3 Tips for Successful Virtual Learning Events

Posted by Katelind Hays on May 29, 2018 1:14:22 PM
Katelind Hays

45890595_sWhat is there left to learn about designing, producing, and facilitating virtual learning? So much! This blog is the second in a series recapping the recent Virtual Classroom Panel hosted by eLearning Guild during their 2018 Learning Solutions Conference. Read the first post, What are the Biggest Virtual Classroom Tool Challenges? Experts Say…

With all the virtual tools in all the land, creating successful live online learning programs requires planning. How do we set people up for success in this training environment? What do we, as the people designing and facilitating the learning experience, need to do in order to create a really positive virtual experience?

Experts Jennifer Hofmann, President of InSync Training, Bianca Woods, Sr. Manager of Programming for the eLearning Guild, Nina Talley Everflow, Senior Program Manager of EnCompass, and, Karen Hyder, Principal of Kaleidoscope Training and Consulting recommend:

  • Assume everything will go wrong
  • Work with a partner
  • Anticipate basic technology and inexperienced learners

Plan for the Worst

Assume that everything will go wrong in your virtual learning session. No, really! Let that paranoia drive your preparation. For example, use two machines logged in on two different network connections to support a single session. Think through, “If one network connection fails, how will I communicate with learners? What if my phone line fails and participants can’t hear my voice? What could possibly go wrong with playing the video?”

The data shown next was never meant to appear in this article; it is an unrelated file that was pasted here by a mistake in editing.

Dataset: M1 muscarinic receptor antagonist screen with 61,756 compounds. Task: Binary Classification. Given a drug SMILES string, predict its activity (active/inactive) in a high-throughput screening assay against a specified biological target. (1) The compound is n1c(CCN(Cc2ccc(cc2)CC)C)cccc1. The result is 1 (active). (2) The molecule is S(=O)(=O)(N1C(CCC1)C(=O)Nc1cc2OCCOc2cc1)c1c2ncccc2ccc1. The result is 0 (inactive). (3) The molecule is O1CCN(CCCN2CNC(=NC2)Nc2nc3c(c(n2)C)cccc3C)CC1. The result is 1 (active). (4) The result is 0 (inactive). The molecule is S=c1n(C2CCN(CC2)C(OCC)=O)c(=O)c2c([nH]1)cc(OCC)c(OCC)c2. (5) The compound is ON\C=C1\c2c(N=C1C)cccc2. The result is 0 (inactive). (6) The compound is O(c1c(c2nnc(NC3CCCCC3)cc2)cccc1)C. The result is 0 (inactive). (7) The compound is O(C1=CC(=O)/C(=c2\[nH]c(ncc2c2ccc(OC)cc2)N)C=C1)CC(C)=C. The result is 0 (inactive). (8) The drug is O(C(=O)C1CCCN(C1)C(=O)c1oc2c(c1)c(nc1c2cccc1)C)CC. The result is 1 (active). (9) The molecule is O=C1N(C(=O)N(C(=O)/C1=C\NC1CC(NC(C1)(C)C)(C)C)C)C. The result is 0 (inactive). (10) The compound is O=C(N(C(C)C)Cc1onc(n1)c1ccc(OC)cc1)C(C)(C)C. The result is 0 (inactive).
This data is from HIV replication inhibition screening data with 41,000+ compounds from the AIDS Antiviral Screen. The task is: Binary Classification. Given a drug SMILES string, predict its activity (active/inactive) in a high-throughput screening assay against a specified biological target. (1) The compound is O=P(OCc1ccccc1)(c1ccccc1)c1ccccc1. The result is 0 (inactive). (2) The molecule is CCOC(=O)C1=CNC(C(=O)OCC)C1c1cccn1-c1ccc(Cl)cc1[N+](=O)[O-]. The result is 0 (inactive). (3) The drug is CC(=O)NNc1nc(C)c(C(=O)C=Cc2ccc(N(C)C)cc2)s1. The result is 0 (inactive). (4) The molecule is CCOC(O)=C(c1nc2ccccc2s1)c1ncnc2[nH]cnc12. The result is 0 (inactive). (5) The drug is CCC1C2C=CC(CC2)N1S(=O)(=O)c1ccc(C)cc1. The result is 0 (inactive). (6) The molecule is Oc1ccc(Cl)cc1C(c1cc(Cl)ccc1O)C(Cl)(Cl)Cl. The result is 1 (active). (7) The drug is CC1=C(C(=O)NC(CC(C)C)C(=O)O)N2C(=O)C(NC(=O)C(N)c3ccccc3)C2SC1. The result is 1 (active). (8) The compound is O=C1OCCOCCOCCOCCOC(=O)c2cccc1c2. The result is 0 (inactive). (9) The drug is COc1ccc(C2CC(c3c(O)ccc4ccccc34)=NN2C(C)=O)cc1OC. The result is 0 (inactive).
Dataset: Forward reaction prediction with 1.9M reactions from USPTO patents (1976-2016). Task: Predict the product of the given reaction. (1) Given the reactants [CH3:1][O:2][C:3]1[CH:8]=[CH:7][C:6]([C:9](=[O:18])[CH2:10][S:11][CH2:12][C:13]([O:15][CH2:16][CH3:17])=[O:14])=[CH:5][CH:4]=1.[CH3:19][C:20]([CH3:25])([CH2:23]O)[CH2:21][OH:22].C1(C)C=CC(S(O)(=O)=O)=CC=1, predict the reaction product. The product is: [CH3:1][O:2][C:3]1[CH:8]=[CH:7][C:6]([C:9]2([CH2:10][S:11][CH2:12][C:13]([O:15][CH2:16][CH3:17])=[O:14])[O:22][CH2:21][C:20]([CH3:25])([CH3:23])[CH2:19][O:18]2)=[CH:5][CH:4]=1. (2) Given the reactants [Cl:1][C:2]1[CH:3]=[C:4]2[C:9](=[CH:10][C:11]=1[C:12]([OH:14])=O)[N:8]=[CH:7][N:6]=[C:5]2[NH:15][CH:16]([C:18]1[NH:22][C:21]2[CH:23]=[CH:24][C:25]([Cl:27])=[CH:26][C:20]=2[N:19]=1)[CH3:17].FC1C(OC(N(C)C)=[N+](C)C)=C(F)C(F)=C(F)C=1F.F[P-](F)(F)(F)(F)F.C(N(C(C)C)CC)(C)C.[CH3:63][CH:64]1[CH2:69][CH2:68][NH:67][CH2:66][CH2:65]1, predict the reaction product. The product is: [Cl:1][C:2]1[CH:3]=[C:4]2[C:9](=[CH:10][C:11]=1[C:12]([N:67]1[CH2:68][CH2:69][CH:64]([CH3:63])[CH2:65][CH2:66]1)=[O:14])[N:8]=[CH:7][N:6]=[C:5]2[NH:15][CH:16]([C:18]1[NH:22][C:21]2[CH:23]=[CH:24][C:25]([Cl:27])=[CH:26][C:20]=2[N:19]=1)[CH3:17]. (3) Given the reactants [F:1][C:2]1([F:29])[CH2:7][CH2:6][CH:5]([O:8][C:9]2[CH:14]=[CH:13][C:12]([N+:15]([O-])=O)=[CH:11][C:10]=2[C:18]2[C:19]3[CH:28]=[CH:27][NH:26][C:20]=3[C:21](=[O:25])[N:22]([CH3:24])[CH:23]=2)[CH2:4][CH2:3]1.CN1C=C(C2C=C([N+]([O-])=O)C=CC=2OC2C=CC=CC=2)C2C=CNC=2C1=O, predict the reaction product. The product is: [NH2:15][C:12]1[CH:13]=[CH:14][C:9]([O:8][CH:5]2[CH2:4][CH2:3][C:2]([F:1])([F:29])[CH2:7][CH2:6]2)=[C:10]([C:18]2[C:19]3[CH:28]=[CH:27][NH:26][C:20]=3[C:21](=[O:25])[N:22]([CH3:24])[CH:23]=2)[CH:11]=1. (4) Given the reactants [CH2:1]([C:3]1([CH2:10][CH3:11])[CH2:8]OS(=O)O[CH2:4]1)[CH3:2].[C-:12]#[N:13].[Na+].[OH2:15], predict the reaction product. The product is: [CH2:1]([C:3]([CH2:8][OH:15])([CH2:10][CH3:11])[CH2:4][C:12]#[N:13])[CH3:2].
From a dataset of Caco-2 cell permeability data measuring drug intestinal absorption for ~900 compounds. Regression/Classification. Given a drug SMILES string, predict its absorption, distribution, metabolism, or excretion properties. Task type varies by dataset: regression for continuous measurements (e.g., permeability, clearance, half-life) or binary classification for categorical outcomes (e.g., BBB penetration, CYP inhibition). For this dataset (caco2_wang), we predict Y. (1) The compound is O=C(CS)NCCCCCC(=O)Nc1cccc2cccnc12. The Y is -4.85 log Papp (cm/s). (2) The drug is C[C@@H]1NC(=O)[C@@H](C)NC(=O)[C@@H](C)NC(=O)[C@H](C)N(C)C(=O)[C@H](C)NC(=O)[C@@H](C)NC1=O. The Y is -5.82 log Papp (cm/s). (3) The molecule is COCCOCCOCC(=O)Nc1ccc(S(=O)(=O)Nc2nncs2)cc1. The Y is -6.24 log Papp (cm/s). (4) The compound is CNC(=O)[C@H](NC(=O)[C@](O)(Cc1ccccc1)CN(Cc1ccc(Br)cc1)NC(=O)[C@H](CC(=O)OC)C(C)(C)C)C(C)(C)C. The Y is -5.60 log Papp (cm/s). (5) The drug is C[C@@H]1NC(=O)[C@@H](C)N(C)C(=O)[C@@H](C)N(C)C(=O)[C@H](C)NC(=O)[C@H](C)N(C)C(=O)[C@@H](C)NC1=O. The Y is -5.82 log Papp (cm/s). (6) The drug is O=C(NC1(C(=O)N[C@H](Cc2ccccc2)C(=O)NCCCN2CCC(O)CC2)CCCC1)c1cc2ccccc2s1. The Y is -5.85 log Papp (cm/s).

Think of solutions to possible challenges before the session begins. Thinking through the worst-case scenario ahead of time ensures a flawless event, no matter the technical difficulties. Don’t see this as your backup plan – consider it standard operating procedure!

Team Work Makes the Dream Work

Do you remember the best virtual session you’ve ever attended? What stood out about it? Most likely, you were fully focused on the content, and felt engaged, rather than hindered, by the technology.

Virtual learning experts agree that partnerships allow for more smoothly run sessions. Teams of at least two — one expert facilitating the content and one host or technical producer monitoring the technology makes a magical pairing. This model works especially well for global sessions with multicultural audiences or learners in areas with spotty internet.

Apply our first suggestion here, too. Anticipate what will go wrong and provide a knowledgeable team to support learners through the inevitable technical difficulties you’ll face. Doing so enables them to concentrate on building their skills, not dealing with technology issues.

Address the Lowest Common Denominator

Virtual learning platforms like Adobe Connect and WebEx Training Center provide us with tools to create engaging experiences. But sometimes, the tools get out of hand and the bells and whistles overpower our content.

In fact, we can design great content that doesn’t require animations and video or live video streaming. And if we can create that great experience at the lowest bandwidth or the lowest common denominator of technological comfort, we set our sessions up for true impact.

Ultimately, we want to make sure that everyone has an equivalent learning experience. Planning and collaborative facilitating do the trick!

 

Topics: Virtual Classroom - Best Practices, Global Virtual Classroom